The intersection of food chain supply and climate threats
Climate change is a real force in the world today, and it is having a strong impact on multiple sectors, including the logistics industry. We have already discussed the challenges of establishing a sustainable supply chain. This article outlines what the climate change threats are to logistics, what we can do to reduce carbon emissions as an industry, and how National Logistics Institute can help you build resilience in your business.
Climate change threats to the logistics industry
Carbon emissions greatly influence climate change. Most logistics vehicles create CO2 in the process of combustion of hydrocarbon fuels. In addition, events that occur earlier in the supply chain relating to agriculture and mining are often responsible for making and emitting other emissions like methane.
Logistics infrastructure such as bridges, ports, and highways are all vulnerable to the effects of extreme weather brought on by climate change. All extreme weather events, from flash flooding to out-of-control fires, take their toll on transport infrastructure.
Food supply chains rely on agriculture, which in turn depends on a mild and appropriate climate for growing crops. Some of the world’s most critical agricultural production zones are now threatened by rising global temperatures.
Climate change can have long-term and short-term financial impacts on the logistics industry, particularly concerning freight supply chains. Food and money may be wasted due to hostile weather conditions, and the cost of fuel and materials may rise. Smaller companies may go out of business as the harsher conditions make them unviable.
What can we do about it?
Famous shipping companies like DHL and UPS are making changes to influence their environmental footprint. DHL uses electric fleets and cargo bikes and invests in warehouse technologies to meet the goal of zero carbon emissions by 2050. UPS, for their part, use electric vehicles, route optimisation software for fuel efficiency, and they use sustainable packaging. It’s not always hard to be sustainable. Sometimes it just takes a bit of thinking outside the box. Here are some ways your logistics company may be able to curb your environmental impact:
Implement route optimisation software
Route optimisation software ensures fuel efficiency by pre-planning routes that make the most of petrol mileage. This software is particularly beneficial for delivery drivers and considers weather, traffic conditions, roadblocks, and more factors while planning travel routes. The result is significant savings on fuel costs and fewer vehicles on the road, not to mention fewer emissions created.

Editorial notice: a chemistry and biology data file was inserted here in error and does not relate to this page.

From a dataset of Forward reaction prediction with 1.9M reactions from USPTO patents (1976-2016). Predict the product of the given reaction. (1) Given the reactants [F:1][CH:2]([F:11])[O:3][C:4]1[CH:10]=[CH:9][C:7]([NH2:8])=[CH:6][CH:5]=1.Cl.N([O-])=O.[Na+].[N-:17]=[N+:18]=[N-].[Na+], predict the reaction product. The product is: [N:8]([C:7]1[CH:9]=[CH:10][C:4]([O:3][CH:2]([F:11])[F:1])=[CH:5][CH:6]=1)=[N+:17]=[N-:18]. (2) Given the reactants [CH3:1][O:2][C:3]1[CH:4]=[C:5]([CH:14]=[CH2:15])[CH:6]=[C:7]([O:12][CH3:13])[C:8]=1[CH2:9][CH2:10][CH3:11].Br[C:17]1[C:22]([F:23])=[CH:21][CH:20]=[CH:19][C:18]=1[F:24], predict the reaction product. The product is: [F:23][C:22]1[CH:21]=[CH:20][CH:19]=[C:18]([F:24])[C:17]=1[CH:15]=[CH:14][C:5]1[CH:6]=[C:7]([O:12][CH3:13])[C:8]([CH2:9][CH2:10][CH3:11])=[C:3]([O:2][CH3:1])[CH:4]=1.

Incentivise slower delivery
While the immediate gratification culture may make it seem like same-day deliveries are essential, they also chew up resources. All the extra transportation and infrastructure needed to get deliveries made the next day undoubtedly contribute to emissions. Offering giveaways or discounts to customers who opt for longer delivery times could make your business more sustainable.
Train your staff to drive safely
Aggressive driving behaviour is not only dangerous to fellow drivers on the roads, but it also wastes petrol. Acts like sudden breaking and harsh accelerations take their toll on fuel efficiency. Training staff members in safe driving practices is an investment in time and money that will pay off in the long run.
Offer a pickup service
Delivering products is time-consuming and requires many resources, but when you offer a pick-up service from your store or warehouse, you hand over the responsibility of transportation. Curbside pick-up or store pick-up is a standard option now, and many customers prefer it, as they save on delivery fees.
Thinking about how your company can reduce carbon emissions?
As discussed above, there are measures we can take to reduce our carbon footprint as key players in the logistics industry. The most important thing we can do is to build resilience in our businesses. A key aspect of strength for business is to train and retain good staff members who seek job satisfaction and career progression from their role. For many employees, having a company that invests in them with high-quality training is highly valued. We may not be able to control climate change, but we can look after our people and strengthen our businesses to cope with what is to come.
Contact us at National Logistics Institute to learn more about how you can train your logistics staff to lighten their impact.